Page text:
The death of an undocumented immigrant while in the custody of federal authorities is the latest in a series of deaths that advocates worry will continue to grow as more people living illegally in the US are detained under the Trump administration.
Vicente Caceres-Maradiaga, 46, died Wednesday night from acute coronary syndrome as he was being transferred to a hospital from a private detention center in Adelanto, California. He is the ninth person to die in the custody of US Immigration and Customs Enforcement (ICE) this fiscal year, which started Oct. 1. That compares to 10 deaths for all of fiscal year 2016.
The Daily Beast was the first to report on the trend.
Christina Fialho, executive director of Community Initiatives for Visiting Immigrants in Confinement (CIVIC), said the deaths were disturbing.
“They also point to systemic failures that are likely to grow even starker as the Trump administration carries out its crackdown on immigration,” Fialho told BuzzFeed News. “I have no doubt that the increase in immigration detention deaths is directly connected to both the increase in the number of people detained and the effective elimination of federal standards on humane treatment.”
Operating under executive orders and memos from the Trump administration that call for an increase in arrests of people living illegally in the US, data analyzed by the Transactional Records Access Clearinghouse (TRAC) at Syracuse University found that there has already been a sharp increase in the number of detainees who are waiting for their court cases to be heard.
The rise in both the number of arrests and detainees is a change from the Obama administration, which allowed many undocumented immigrants out of detention while their legal cases played out — a practice maligned by critics as "catch-and-release." During Obama's tenure, 27% of people with immigration cases were kept in custody, compared to 61% under Trump, according to TRAC.
Caceres-Maradiaga had been in ICE custody since May 22 after being arrested in Los Angeles. ICE said he had two prior convictions — a DUI and another for fraud — and was facing deportation.
ICE said Caceres-Maradiaga collapsed while playing soccer, and that guards tried to resuscitate him multiple times, including using a defibrillator. The Honduran had been diagnosed with hypertension and an umbilical hernia, and was being treated for both conditions while in custody.
He is the third ICE detainee to die at the Adelanto Detention Center since March.
Osmar Epifanio Gonzalez-Gadba, 32, died on March 28, six days after being found hanging in his cell, ICE said in a statement. He died of heart failure caused by the cerebral edema, which resulted from asphyxiation.
On April 13, Sergio Alonso Lopez, 55, died due to internal bleeding, authorities said. Lopez was transferred to a hospital from Adelanto after he vomited blood.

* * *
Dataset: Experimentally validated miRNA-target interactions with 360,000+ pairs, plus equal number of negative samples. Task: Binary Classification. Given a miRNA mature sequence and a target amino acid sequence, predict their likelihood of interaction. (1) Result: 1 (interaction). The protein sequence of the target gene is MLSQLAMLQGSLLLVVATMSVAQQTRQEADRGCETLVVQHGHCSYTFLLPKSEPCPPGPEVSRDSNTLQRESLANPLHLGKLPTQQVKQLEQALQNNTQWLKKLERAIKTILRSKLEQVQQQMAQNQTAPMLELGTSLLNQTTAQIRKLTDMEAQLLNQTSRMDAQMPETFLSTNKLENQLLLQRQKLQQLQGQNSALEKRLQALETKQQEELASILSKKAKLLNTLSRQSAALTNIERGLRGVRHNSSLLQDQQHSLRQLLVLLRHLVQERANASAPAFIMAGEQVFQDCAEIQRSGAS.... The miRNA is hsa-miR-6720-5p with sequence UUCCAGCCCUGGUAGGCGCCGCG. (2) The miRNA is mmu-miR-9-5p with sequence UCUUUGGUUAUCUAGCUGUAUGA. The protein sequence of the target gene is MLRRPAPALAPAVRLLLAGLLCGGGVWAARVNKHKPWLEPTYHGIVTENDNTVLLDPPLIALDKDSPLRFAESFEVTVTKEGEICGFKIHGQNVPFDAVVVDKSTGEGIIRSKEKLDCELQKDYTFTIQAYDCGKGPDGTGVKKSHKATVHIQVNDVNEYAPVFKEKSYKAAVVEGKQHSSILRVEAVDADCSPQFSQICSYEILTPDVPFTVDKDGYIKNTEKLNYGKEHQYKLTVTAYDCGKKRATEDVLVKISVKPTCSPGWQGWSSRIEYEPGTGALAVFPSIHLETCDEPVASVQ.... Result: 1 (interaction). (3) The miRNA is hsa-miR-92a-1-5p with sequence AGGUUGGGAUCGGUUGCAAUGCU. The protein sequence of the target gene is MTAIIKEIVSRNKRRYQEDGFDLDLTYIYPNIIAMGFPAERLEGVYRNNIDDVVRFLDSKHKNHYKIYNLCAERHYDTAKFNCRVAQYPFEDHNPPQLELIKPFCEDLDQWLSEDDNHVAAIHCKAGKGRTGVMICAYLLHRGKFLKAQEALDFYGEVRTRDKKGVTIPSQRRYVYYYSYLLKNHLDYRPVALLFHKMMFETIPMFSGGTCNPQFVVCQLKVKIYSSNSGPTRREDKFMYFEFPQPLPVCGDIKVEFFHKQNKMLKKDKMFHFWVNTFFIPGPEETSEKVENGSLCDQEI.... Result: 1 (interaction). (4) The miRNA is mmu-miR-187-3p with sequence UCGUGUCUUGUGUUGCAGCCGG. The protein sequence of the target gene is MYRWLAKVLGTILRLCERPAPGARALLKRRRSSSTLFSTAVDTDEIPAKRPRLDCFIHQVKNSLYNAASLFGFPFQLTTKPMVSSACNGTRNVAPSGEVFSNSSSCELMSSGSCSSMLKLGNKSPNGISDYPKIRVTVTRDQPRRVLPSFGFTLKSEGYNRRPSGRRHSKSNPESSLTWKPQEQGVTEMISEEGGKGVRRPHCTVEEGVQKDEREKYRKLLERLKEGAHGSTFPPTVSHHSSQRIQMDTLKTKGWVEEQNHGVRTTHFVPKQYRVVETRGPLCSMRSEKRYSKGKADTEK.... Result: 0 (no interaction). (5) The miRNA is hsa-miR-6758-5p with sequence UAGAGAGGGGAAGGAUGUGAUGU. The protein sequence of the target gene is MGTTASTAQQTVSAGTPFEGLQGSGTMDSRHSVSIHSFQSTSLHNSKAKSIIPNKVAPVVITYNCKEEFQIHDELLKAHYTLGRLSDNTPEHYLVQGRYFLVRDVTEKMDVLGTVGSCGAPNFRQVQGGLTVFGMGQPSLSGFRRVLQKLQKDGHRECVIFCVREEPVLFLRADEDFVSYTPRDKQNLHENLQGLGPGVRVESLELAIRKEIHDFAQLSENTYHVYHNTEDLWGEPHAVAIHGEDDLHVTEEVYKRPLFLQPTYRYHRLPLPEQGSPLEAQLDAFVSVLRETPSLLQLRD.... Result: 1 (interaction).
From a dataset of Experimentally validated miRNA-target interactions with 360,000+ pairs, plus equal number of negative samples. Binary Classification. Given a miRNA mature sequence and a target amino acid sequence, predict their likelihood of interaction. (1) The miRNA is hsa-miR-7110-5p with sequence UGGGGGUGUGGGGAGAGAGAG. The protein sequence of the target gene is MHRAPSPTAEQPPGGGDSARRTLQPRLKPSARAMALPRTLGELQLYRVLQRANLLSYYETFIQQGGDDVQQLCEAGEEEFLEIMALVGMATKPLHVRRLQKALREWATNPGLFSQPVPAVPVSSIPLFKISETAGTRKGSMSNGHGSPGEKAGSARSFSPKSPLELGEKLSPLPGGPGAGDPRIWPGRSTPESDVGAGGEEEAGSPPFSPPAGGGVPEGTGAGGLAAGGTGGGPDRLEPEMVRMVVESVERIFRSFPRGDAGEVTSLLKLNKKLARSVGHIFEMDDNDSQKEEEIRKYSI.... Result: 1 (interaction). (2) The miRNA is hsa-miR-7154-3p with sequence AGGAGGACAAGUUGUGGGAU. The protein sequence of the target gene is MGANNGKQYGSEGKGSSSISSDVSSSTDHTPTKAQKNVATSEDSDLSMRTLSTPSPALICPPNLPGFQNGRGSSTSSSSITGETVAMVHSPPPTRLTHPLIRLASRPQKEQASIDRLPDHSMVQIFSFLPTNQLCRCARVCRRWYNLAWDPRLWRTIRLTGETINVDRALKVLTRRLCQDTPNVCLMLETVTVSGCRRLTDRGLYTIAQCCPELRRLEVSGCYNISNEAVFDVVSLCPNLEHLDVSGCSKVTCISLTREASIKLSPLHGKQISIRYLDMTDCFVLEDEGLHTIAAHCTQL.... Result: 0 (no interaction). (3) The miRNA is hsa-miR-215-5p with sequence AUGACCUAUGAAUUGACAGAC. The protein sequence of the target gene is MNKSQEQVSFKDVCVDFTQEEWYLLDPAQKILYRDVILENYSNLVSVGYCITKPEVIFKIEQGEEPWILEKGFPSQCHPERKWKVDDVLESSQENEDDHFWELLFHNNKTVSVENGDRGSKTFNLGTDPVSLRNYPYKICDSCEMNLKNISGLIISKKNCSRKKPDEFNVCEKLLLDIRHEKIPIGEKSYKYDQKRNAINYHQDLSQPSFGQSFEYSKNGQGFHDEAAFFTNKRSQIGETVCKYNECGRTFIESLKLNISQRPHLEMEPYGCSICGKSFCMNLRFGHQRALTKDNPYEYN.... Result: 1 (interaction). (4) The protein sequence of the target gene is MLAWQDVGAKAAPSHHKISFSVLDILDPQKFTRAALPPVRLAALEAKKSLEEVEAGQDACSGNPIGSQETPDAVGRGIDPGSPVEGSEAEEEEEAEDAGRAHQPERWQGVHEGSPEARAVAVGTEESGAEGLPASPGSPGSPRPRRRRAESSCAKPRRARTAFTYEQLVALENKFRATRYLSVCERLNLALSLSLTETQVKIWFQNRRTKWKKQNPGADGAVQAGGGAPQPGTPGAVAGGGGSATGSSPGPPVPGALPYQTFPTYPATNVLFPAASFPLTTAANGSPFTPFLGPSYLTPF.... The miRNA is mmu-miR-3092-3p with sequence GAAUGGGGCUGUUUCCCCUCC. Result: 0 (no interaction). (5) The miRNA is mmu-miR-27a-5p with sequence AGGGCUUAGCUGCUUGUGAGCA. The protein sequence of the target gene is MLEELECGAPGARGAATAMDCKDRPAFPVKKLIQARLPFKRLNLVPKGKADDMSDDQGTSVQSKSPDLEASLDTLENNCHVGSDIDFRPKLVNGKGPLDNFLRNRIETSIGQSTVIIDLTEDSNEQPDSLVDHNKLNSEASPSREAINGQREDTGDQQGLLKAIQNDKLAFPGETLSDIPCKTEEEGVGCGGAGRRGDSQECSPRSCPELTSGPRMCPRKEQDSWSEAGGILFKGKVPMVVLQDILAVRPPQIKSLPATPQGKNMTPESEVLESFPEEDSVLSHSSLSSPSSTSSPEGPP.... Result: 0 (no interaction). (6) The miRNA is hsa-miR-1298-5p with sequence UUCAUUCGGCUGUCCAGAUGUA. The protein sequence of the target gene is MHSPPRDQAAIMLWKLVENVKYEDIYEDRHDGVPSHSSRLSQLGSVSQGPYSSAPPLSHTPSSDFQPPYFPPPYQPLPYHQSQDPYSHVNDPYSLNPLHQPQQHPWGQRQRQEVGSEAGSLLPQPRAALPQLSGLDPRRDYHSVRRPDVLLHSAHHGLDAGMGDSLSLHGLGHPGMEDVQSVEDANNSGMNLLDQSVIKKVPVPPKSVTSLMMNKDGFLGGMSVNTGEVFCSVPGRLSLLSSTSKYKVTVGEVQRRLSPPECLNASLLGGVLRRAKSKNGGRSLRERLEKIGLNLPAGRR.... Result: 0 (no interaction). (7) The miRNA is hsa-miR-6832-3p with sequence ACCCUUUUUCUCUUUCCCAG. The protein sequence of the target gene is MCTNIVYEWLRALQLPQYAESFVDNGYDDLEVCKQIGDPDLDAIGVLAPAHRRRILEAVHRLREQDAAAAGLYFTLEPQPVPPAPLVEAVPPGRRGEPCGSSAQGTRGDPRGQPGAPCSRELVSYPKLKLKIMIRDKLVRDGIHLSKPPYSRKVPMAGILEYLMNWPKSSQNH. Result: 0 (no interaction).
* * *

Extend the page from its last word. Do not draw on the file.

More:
Virginia Kice, spokeswoman for ICE, said detainees who have health conditions like Caceres-Maradiaga are counseled by medical staff about day-to-day activity restrictions, but do not restrict access to recreation areas.
“Adelanto is subject to comprehensive regular inspections to ensure the center is meeting the agency’s rigorous standards of care,” Kice said in a statement to BuzzFeed News. “If an inspection identifies any compliance issues, those deficiencies must be promptly addressed through a corrective action plan.”
In fiscal year 2016, the health care staff at Adelanto conducted more than 57,000 visits, including 7,700 dental appointments and 9,800 appointments related to mental health.
But Amy Fischer, policy director for Refugee and Immigrant Center for Education and Legal Services, said the increase of in-custody deaths is a result of ICE's efforts to expand detention space and lower already inadequate standards.
"Anyone who has ever spent time in a detention center knows that the medical care is inadequate, the mental health care is nonexistent, the conditions are inhumane," Fischer told BuzzFeed News. "We can only assume we'll see more tragic deaths in detention until we decide to dismantle this detention and deportation machine."
GEO Group, the private prison company that operates the Adelanto Detention Center, declined to comment specifically on Caceres-Maradiaga’s death. But in a statement, the company said medical care at Adelanto and "all other ICE facilities operated by GEO is provided pursuant to mandated, performance-based national detention standards set by US Immigration and Customs Enforcement."
The current health provider, Nashville-based Correct Care Solutions, did not immediately return a request for comment.
Medical issues for immigrant detainees are not new. A 2016 report documented 56 deaths in ICE custody during the Obama administration, including six suicides and a death after an attempted suicide.
Another report released in April by CIVIC and Human Rights Watch said subpar medical care contributed to seven detainee deaths out of 18 they analyzed. The analysis determined the issues could be made worse because of the Trump administration's plans to reverse reforms meant to improve oversight of the detention facilities, including the most recent standards for contracts with county jails.